"All the people who dropped passes have very good hands and can make plays," Workman said. "I don't know how to explain it, but we've got to make plays like that to win games. We seem to always put ourselves in the same situation."
Not that Bucs quarterback Craig Erickson was flawless.
After completing 74 percent of his passes in preseason, Erickson started slowly against the Bears, going 1-of-7 for 2 yards until settling down late in the first half.
He finished the game 18-of-32 for 197 yards - but those totals could have been better if not for the drops and his overthrowing of Copeland, who was open to the end zone, on the 21-play drive.
"If there's any blame, it's on myself," Erickson said. "You hate to take it on your shoulders the first game of the year, but it's going to be different this year, so I don't mind doing that. We're going to win more than we lose."
The Bucs' frustrations could be summed up by their first scoring drive.
Running back Errict Rhett, who rushed 11 times for 49 yards Sunday, appeared to have given the Bucs a second and goal at the 1-yard line with his 7-yard burst.
But fullback Rudy Harris was called for an illegal block in the back - a call Bucs coach Sam Wyche angrily disputed.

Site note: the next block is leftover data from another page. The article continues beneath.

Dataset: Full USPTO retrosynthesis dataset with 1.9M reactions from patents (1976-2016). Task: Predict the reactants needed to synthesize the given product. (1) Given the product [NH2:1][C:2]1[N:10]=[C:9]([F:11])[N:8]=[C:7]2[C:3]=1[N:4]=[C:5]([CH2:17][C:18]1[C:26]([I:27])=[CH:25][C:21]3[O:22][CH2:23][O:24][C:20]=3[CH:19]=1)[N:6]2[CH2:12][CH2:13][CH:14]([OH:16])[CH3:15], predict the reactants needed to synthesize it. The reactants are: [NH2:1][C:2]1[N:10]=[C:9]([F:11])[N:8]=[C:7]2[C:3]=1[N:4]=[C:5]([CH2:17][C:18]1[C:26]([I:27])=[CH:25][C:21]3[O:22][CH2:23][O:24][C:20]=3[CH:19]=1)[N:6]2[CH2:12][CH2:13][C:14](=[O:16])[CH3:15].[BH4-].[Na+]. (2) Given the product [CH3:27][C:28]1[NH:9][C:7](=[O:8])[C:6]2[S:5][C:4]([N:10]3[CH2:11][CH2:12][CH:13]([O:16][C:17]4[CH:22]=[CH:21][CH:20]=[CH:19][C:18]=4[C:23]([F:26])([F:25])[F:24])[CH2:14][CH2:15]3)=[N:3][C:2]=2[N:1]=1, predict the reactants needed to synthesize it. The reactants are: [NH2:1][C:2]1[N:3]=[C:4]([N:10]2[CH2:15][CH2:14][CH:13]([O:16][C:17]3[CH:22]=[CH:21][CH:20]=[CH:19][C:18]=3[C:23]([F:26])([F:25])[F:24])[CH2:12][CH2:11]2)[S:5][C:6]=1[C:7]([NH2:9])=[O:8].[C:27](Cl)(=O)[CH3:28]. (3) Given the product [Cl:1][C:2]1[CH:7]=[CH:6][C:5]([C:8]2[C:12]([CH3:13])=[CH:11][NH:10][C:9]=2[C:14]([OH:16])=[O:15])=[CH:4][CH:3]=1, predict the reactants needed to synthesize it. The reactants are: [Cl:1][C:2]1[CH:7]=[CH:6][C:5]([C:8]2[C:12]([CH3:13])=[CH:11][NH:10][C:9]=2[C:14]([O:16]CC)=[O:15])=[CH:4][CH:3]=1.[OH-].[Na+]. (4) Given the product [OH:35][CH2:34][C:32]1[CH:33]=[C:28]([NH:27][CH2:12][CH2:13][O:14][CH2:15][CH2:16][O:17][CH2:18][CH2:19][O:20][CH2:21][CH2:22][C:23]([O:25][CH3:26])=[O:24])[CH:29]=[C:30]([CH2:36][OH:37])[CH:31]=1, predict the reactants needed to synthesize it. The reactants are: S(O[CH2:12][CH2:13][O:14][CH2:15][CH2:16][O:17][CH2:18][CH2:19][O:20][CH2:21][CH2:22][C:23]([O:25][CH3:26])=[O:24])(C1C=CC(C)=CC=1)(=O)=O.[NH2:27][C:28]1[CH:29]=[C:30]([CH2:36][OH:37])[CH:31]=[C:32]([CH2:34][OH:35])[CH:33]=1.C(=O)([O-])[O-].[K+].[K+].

The Bucs got a huge break when the Bears were called for holding - wiping off Husted's missed 34-yard field goal and giving them new life at the Chicago 11.
But on third down, Green dropped a pass in the corner of the end zone.
The Bears also managed to shut down tight end Jackie Harris - perhaps the Bucs' biggest weapon. Harris was held to three catches for 20 yards and was blanketed when Erickson looked for him near the goal line.
"They did a good job of taking Jackie Harris away," Erickson said. "I was looking at him a couple times, and it just didn't seem to fit. I know he's probably frustrated and I know the offense is frustrated knowing you've got a weapon like that and you can't get the ball to him."
In his post-game press conference, Wyche attempted to deflect criticism from his players and bristled when a reporter asked about Rudy Harris' penalty.
"Every one of them are mistakes the coach makes," Wyche said. "We've got to make sure we practice that guy going downfield longer and we didn't throw him enough passes under pressure so he's used to catching that ball. It's discouraging to see things open up. Basically, you've got the defense in the right position for the right call and a pretty pass. The players - believe me - it kills them to see something like that."
If there was a silver lining, it was the play of the offensive line and the Bucs' ability to run the ball against Chicago's defense.
"We're going to have a good running game. We're going to have a good football team. I think we're going to have a good season," Wyche said. "We got off to a start here that win-losswise is not going to be something we're happy about. This becomes a lesson for us. A tremendous one. I reminded them there's an awful lot of teams playing in January that didn't win the opener, and they usually look about like we did."